Americans use an average of 50 pounds of toilet paper, per person, each year. This accounts for millions of trees being destroyed. While the western world has cut back on paper usage with the development of technology, toilet paper is one area that cannot be improved – or can it?
Before toilet paper was mass-produced, rich people would use hemp, wool or lace for wiping. Poor people used leaves, hay, rocks, seaweed, husks, or anything else that they could find lying around. Sometimes they would revert to stepping into the river where going and washing was all wrapped up into one.
In 1857, Joseph C. Gayetty invented the first commercial toilet paper in the United States. His product was made from Manila hemp and the sheets were moistened and soaked in aloe. Sold as medicated toilet paper, they were sold in flat sheets in a 500-pack, priced at 50 cents. For the next 10 years, Gayetty marketed his product as an alternative to using scratchy paper from leaves and catalogs.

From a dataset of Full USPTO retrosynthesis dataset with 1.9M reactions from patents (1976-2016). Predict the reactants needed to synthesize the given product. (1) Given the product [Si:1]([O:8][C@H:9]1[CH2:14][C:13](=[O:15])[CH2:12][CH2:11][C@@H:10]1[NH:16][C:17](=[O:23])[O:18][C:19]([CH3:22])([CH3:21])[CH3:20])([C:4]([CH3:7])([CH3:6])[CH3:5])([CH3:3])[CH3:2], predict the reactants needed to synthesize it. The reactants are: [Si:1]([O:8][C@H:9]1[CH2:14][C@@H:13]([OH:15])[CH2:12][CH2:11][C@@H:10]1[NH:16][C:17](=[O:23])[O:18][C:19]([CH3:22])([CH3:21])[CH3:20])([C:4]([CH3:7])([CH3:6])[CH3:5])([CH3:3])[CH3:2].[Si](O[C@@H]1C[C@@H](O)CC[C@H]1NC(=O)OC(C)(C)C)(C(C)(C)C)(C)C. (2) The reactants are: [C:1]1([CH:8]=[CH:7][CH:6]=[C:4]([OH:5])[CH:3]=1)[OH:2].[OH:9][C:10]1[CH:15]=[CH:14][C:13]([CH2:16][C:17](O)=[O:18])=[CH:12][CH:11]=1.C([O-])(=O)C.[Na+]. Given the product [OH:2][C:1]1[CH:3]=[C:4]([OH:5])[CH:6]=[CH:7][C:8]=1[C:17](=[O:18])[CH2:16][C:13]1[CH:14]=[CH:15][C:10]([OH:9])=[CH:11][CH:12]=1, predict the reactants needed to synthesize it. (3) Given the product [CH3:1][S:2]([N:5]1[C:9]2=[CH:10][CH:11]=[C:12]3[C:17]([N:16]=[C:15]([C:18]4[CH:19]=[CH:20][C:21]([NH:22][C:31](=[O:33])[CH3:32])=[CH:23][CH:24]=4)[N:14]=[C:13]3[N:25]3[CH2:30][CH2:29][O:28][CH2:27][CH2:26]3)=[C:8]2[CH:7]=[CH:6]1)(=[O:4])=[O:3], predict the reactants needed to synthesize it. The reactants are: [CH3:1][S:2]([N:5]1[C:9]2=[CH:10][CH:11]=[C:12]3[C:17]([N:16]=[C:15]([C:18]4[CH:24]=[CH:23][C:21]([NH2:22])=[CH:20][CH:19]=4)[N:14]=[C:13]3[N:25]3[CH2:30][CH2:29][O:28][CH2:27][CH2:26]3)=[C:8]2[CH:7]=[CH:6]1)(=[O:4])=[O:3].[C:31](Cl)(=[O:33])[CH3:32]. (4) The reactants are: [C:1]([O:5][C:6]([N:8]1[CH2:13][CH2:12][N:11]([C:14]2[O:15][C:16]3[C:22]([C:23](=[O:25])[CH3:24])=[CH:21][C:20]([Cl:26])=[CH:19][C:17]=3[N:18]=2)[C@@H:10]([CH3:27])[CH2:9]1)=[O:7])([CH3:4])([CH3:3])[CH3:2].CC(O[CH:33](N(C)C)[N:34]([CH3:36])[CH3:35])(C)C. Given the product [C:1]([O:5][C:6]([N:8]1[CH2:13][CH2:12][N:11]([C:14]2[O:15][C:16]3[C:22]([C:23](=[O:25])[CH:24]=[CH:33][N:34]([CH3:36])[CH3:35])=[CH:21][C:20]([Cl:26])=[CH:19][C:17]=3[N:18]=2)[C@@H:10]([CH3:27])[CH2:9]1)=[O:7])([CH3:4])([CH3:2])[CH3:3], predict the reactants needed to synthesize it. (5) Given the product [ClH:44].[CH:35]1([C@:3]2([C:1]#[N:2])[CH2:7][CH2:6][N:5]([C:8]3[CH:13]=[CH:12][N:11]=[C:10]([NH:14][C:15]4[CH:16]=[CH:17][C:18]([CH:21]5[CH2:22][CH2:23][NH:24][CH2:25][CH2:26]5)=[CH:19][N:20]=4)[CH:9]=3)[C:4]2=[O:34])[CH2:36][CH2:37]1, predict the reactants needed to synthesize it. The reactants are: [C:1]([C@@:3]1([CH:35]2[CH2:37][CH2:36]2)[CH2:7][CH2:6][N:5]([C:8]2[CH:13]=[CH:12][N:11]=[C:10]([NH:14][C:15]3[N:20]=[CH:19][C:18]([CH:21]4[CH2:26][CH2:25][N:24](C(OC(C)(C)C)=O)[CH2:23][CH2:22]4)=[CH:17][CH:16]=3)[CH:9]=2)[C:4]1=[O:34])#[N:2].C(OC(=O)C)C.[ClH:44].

In 1867, the Scott brothers took this idea and began manufacturing dry toilet paper from wood chips, a cheaper alternative. There were plenty of trees to use and their idea took off and spread throughout the Western world. Today, ECF, the chlorine dioxide-bleached pulp dominates the global chemical pulp market and forests are rapidly decreasing. While Gayetty had a great idea with using Manila hemp (not related to industrial hemp), the cost of the product was not economically feasible at the time. The Sears & Roebuck catalog was free.
The Scott brothers began to produce toilet paper from trees for pennies, turning this product into a necessity. However, the long-term effect of using wood chips and wood pulp has led to another problem. Hemp pulp paper can be made without any chemicals from the hemp plant’s hurd (pulp). Moreover, the U.S. Dept. of Agriculture found that an acre of hemp could manufacture four times more paper compared to a single acre of trees.